A new data from the UK’s Department for Work and Pensions reveals the death of more than 2,000 benefit claimants between 2011 and 2014.
The DWP figures disclosed that most of the claimants were reported dead within weeks of being declared “fit for work” and taken off sickness benefits.
The data has been compiled in response to freedom of information requests. It shows that out of 50,580 deaths of recipients of employment and support allowance (ESA) benefit between December 2011 and February 2014, 2,380 were those who were found fit for work, meaning that they were at risk of losing their ESA benefit.
The cause of death has not been recorded making it impossible to ascertain whether those were linked to an incorrect assessment. The DWP, in the report, has also insisted that no causal link could be drawn between benefits status and the likelihood of dying. The department, however, defended the accuracy of the work capability assessment conducted between 2011 and 2014.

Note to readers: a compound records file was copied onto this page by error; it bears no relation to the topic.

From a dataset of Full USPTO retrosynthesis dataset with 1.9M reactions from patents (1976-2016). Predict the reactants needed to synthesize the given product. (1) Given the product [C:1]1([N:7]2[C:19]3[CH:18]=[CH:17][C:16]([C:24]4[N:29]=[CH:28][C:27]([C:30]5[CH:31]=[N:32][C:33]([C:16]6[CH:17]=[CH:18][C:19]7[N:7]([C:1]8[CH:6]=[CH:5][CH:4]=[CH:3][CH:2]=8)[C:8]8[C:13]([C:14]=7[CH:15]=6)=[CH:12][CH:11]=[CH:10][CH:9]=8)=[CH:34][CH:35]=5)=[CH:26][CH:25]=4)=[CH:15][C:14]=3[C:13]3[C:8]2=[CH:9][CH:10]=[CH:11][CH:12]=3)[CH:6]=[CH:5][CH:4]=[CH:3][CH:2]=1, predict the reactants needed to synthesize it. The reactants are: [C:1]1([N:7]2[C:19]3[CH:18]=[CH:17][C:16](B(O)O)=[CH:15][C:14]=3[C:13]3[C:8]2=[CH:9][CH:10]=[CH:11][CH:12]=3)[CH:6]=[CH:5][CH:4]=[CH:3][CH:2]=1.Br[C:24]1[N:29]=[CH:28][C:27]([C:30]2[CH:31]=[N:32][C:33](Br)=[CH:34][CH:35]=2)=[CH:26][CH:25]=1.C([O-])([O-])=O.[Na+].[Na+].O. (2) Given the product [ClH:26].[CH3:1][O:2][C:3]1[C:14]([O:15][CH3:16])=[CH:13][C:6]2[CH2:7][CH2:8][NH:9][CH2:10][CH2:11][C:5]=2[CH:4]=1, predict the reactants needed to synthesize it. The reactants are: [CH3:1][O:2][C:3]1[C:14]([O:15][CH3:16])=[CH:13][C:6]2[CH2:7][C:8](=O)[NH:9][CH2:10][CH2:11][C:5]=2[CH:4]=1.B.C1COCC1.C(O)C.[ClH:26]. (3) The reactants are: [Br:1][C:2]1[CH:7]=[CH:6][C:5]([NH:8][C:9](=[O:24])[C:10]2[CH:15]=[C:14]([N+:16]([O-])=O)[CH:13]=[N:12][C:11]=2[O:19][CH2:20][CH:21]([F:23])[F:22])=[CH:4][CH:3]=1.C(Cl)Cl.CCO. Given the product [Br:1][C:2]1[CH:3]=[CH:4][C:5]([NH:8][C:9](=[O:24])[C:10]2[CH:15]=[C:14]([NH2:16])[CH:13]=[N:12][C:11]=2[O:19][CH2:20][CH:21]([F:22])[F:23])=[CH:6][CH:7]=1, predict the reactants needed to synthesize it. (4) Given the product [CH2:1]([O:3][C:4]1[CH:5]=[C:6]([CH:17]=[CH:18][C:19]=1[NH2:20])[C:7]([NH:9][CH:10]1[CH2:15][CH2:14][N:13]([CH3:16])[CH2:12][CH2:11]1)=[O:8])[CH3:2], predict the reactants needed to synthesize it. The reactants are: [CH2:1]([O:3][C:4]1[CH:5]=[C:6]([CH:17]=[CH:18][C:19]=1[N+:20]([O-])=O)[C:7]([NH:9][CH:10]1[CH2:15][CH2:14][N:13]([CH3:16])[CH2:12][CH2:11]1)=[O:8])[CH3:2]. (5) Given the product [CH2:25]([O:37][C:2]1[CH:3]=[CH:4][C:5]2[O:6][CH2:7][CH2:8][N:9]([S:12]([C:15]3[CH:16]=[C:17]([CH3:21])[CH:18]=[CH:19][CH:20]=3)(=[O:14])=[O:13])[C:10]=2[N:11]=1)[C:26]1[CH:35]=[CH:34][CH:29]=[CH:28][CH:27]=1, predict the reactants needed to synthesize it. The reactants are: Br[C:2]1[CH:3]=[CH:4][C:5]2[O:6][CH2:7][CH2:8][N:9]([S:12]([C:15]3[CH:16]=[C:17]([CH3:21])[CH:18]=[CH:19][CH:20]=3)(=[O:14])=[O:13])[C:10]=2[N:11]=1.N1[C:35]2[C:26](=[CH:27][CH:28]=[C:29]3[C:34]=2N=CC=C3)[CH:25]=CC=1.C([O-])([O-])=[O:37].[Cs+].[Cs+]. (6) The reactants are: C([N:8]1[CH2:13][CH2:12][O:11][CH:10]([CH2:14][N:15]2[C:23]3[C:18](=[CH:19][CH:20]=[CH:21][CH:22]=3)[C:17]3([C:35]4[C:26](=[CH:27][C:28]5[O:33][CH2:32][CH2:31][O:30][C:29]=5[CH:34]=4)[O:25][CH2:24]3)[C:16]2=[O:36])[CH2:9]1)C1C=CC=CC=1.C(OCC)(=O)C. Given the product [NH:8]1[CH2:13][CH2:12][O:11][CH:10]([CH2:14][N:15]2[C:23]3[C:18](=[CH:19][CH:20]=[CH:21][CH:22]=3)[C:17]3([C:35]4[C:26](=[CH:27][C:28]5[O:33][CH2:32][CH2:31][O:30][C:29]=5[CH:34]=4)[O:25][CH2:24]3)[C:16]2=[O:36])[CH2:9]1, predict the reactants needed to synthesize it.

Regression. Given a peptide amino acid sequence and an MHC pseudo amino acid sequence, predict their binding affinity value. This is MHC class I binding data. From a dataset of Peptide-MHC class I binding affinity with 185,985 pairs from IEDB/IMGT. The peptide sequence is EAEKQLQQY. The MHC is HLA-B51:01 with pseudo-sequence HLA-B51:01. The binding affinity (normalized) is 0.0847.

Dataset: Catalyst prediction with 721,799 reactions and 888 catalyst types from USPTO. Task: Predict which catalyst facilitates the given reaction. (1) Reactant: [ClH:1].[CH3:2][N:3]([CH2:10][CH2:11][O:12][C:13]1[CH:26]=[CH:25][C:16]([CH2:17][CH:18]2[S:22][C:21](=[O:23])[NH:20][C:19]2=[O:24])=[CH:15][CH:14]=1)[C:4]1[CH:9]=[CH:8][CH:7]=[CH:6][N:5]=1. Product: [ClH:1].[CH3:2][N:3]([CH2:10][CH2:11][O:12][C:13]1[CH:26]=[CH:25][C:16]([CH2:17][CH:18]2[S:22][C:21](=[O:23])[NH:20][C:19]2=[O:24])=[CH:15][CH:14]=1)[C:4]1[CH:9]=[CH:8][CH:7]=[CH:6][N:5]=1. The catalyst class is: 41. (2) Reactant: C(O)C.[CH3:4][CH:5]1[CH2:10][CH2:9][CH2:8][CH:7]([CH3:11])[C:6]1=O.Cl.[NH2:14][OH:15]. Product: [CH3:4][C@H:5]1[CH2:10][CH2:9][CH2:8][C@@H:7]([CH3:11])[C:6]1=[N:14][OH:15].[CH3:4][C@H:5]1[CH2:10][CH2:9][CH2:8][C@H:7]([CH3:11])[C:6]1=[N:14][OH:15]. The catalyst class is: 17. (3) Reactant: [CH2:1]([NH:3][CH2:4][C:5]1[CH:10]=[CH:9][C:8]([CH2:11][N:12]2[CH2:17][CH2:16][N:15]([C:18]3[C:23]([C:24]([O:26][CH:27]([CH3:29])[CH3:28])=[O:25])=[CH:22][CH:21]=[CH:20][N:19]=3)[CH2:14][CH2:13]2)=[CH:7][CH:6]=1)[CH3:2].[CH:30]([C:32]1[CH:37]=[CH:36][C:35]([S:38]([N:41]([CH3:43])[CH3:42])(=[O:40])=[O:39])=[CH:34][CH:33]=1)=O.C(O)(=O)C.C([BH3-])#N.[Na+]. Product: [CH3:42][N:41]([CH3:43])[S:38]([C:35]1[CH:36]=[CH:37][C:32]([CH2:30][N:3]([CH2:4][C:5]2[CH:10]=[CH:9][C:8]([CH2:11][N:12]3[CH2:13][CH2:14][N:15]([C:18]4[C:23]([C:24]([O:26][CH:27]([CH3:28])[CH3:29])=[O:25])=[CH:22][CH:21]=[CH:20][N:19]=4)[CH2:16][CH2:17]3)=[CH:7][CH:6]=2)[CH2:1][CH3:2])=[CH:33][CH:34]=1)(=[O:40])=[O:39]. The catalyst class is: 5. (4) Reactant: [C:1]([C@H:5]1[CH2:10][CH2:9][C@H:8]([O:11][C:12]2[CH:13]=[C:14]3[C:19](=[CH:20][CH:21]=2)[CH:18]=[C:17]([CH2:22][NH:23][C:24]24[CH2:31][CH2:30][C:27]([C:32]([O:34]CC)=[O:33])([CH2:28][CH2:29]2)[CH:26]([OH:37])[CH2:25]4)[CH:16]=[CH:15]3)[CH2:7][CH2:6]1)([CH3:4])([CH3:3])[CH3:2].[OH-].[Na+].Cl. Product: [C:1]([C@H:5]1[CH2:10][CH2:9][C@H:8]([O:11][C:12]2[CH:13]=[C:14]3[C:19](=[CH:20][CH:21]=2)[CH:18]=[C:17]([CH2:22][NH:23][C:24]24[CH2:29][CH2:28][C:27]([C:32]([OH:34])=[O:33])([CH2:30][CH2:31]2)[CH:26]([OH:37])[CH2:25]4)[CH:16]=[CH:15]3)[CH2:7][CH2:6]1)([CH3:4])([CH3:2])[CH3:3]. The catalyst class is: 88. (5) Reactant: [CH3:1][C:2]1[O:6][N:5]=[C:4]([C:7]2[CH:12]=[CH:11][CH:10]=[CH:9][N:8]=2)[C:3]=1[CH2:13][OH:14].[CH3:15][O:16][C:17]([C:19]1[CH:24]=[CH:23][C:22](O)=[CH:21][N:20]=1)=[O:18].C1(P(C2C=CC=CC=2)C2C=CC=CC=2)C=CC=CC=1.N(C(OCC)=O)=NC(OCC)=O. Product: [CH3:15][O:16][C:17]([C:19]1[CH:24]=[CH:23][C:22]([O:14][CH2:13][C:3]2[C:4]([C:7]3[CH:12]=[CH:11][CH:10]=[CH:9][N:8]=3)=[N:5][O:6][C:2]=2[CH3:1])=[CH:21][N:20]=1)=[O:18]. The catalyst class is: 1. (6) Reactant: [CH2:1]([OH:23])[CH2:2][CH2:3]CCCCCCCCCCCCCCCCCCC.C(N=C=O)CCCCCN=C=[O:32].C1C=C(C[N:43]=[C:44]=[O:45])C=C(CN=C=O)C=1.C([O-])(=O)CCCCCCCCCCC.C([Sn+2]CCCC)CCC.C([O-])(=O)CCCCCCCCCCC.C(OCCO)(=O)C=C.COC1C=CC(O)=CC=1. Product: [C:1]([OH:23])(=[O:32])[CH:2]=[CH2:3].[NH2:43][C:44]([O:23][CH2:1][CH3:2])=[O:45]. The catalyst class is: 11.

“Statistics only tell us the number of people who have died while on employment and support allowance, not the circumstances or details of these deaths”, Tom Pollard, policy and campaigns manager at mental health charity Mind said.
Reports say there have been hundreds of thousands of appeals of fit-for-work decisions over the last few years.
The revelation has prompted campaign groups to call for an urgent official inquiry as well as an overhaul in the government’s controversial welfare regime. Campaigners have long criticized the DWP as crude and inaccurate.
“We do have serious concerns about the benefit system, particularly for those with mental health problems currently being supported by ESA”, Pollard said.
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